Apple (NASDAQ:AAPL) recently introduced the 12.9" iPad Pro, powered by its new 64-bit A9X chip and M9 motion co-processor. It has a 5.6 million pixel display and a four-speaker audio system, while the optional Smart Keyboard and Apple Pencil turn it into a 2-in-1 device comparable to Microsoft's (NASDAQ:MSFT) Surface Pro.
To win over enterprise users, Apple invited Microsoft on stage during its special event to demonstrate how Apple Pencil can be used in productivity apps. Apple hopes that enterprise demand can boost iPad sales, which have declined for six consecutive quarters due to long upgrade cycles, the rise of phablets, and the commoditization of the tablet market. Last year, Apple CEO Tim Cook expressed hope that the iPad's share of the enterprise market could rise from 20% to 60% within a few years.
As iPad sales fell, sales of Microsoft Surfaces rose, thanks to the latter's ability to bridge the gap between PCs and stand-alone tablets for enterprise users. Apple clearly wants to tap into that same market with the iPad Pro, but I doubt that it can effectively compete against the Microsoft Surface and similar 2-in-1 Windows devices.
What Apple thinks will happen...
Apple's iOS devices accounted for 64% of all mobile enterprise device activations worldwide during the second quarter according to Good Technology's Mobility Index Report. Android devices accounted for 32%, while Windows Phones accounted for 3%. This means that Apple has a huge lead in smartphones and tablets in the workplace thanks to relaxed BYOD (bring your own device) policies.
However, Microsoft still dominates enterprise laptops and PCs. Over 90% of PCs worldwide still run on various versions of Windows, while OS X accounts for less than 5%. So instead of competing directly against Windows PCs with Macs, Apple likely hopes that some companies will replace aging PCs with iPads. Since enterprise customers would buy iPads in the thousands and stick with them, they would generate more stable revenue than fickle mainstream consumers.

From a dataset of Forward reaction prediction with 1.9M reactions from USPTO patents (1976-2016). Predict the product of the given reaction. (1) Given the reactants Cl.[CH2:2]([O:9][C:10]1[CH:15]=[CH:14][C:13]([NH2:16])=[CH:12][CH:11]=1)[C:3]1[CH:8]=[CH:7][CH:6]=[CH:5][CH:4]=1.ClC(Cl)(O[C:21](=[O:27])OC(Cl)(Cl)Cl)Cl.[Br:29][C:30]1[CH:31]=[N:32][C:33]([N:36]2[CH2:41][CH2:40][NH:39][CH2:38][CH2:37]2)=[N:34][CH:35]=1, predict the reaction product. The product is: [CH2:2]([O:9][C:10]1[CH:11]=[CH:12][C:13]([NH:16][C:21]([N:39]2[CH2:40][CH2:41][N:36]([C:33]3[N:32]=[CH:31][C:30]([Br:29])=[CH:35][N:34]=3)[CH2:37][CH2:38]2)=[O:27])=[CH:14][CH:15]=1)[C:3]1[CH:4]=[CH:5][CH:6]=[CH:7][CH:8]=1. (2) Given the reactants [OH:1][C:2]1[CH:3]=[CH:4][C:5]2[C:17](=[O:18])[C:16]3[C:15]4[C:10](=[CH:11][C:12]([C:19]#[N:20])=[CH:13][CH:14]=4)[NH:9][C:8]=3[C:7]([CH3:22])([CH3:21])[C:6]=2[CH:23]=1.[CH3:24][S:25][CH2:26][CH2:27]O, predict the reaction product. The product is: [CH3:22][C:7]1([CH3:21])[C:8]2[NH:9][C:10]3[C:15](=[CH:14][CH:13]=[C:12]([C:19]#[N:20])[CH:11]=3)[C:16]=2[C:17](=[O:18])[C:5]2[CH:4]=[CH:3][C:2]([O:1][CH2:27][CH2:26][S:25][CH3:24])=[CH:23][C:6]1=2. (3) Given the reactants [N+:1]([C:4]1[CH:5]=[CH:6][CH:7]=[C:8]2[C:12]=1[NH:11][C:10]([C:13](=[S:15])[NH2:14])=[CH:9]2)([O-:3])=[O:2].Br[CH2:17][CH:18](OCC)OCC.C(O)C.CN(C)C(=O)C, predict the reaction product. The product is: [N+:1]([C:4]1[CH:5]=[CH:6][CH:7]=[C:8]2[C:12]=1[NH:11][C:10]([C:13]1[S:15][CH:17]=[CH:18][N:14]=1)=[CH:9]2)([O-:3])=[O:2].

To enhance the enterprise appeal of iPads, Apple partnered with IBM (NYSE:IBM) to preload Big Blue's cloud-based enterprise apps on iOS devices and sell them to businesses. Apple also recently signed a deal with Cisco (NASDAQ:CSCO) to grant iOS devices faster access than Windows or Android devices via "fast lanes" across its networks.
What will likely happen instead...
The first problem for Apple is that many companies still store their data on Windows systems. Apple's devices can access Windows software and desktops via virtualization apps, but they still remain tethered to Windows PCs. To replace older PCs, it would be more reasonable to upgrade to a Windows device like the Surface to avoid compatibility issues with legacy software and data.
The second problem is the price. The cheapest version of the iPad Pro is the 32GB Wi-Fi version, which costs $799. The Apple Pencil costs $99, while the Smart Keyboard costs another $169. The 64GB Surface Pro 3, which includes the Surface Pen, costs just $649, and the optional keyboard cover costs $130. Plenty of other 2-in-1 Windows devices cost even less. Unlike Apple fans who pay a hefty premium for shiny devices, business customers generally buy the most cost effective devices.
The last problem is Windows 10, which Microsoft is installing across phones, tablets, and PCs as scalable OS. A big part of that push is Continuum, which changes Windows desktop settings based on the device. For example, a Windows 10 Mobile phone would normally display tiles, but it automatically converts into a full desktop once plugged into a PC monitor. This means that Windows 10 devices would be ideal for work environments, since they let workers carry all their data on single devices.
The key takeaway
If Apple believes that the enterprise market can save the iPad, it will be sorely disappointed. iPads can gain ground in the mobile enterprise market via IBM's dedicated apps and Cisco's fast lanes, but those partnerships benefit older iPads as much as newer ones.
iPad Pros also aren't compatible with legacy software, aren't price competitive, and aren't scalable across multiple platforms like Windows 10 devices. So instead of business users, the iPad Pro might only appeal to a niche market of artists or graphic designers -- the same group which bought clumsy stylus-based tablets before the iPad's arrival five years ago.